Thus began my fascination with Native Americans. I knew from a young age that my grandmother was so proud of being an Indian. Of course, my dad, thinking he was very funny, would tell her that the only good Indian was a dead one…it would send Grandma into a tizzy. He was only teasing her. Serious researching has led me to discover Richard Adkin’s testimony to prove that he was Native American. After he moved about 141 miles away from the Creek Nation near Muscogee, OK to Durant, Ok, Richard testified that his Grandfather, Benjamin Marshall, his mother, aunt, and he had traveled to get away from the fighting of the Civil War. He never went back to Muscogee until approximately 1897. He got an Attorney and fought for his right to claim his citizenship in the Creek Nation. Richard gave testimony that his grandfather was Benjamin Marshall. A very white sounding name, not very Indian. Searching for Benjamin Marshall became obsessive for me.
His father was a fur trader of either English or Irish descent. I found a story saying that his father was Thomas Marshall, who married the daughter of a Chief after his brothers were killed in an Indian raid. Her name was Hits Kartay. Finally, I thought, now we are getting somewhere.
Benjamin Hawkins was a U.S. Indian Agent and a member of the Continental Congress, that was assigned by President George Washington to deal with the Native Americans.
He says about Benjamin Marshall’s family
"In the course of conversation to-day with Mr. Marshall on the domestic economy of the Indians, I was surprised at his want of information as he has resided twelve years in their towns, and has two Indian wives. He explained for himself, by saying that during the whole of his residence he had not entered 3 of the Indian houses, that whatever business he had with the men he went to their doors, mentioned it to him, said and did what was necessary and left them, or sat under their corn house."
Oh, so Thomas Marshall has two Indian wives… now I wonder if one was Hits Kartay, the mother to Benjamin and his brothers, Joseph and James, and if the other Indian wife gave birth to other children, because at one point in documents I have found mention of a sister and yet, whenever Benjamin Marshall is discussed, it is always as he and his two brothers, no other mention of other siblings.
There are so many mentions of Benjamin Marshall that it is difficult to keep it all straight. He was a Second Chief of the Creek Nation, he owned a big plantation across the Chattahoochee River from his father’s plantation, signed the Treaty of Indian Springs of 1825, and moved his town of 502 Creeks to Indian Territory in 1832, before the Trail of Tears. Benjamin Marshall said in a quotation that he felt sorry for his people that refused to move, because he knew it was going to happen, that they would be forced to move. Benjamin Marshall also owned slaves and traded them.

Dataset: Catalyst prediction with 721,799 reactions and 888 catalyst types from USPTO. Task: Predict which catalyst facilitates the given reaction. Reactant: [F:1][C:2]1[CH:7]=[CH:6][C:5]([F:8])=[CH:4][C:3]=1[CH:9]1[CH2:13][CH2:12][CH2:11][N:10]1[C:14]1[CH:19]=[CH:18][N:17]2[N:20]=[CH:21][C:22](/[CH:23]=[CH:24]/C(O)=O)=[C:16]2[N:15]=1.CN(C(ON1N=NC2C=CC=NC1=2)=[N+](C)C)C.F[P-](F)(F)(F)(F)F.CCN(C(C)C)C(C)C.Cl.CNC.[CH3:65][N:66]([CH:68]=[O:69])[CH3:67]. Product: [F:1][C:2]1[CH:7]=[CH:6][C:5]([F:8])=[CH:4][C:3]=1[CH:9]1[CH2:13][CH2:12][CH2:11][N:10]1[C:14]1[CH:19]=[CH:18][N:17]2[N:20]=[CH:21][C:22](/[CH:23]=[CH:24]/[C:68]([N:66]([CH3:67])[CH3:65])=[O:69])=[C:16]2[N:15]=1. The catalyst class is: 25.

Wow, I wasn’t prepared for that. I would never have suspected that the Indians were slave owners and slave traders. If you had told me that any of my Hardin relatives had been slave owners and traders, I would have said, well, of course they were. I never met my Grandfather Hardin; he died before I was born, but my mother would say that he liked black people just fine, as long as they came to the back door with their hat in their hands, meaning that they knew their place. I try to keep the perspective that people who were raised in the south understood and were used to treating people of color differently. I have a difficult time with that. I don’t like it.
So Benjamin Marshall, Native American Second Chief, Translator for the United States Government, was a slave trader. There are so many facets to him that it will take me several posts to truly cover this ancestor. Richard Adkins says that his grandfather came to own and operate three plantations in Oklahoma by possessing foresight and being a good businessman.
So, good, bad, or indifferent, I can’t wait to get to know more of Mr. Benjamin “Ben” Marshall.
Quote for Benjamin Hawkins obtained from
REYNOLDS HISTORICAL GENEALOGY COLLECTION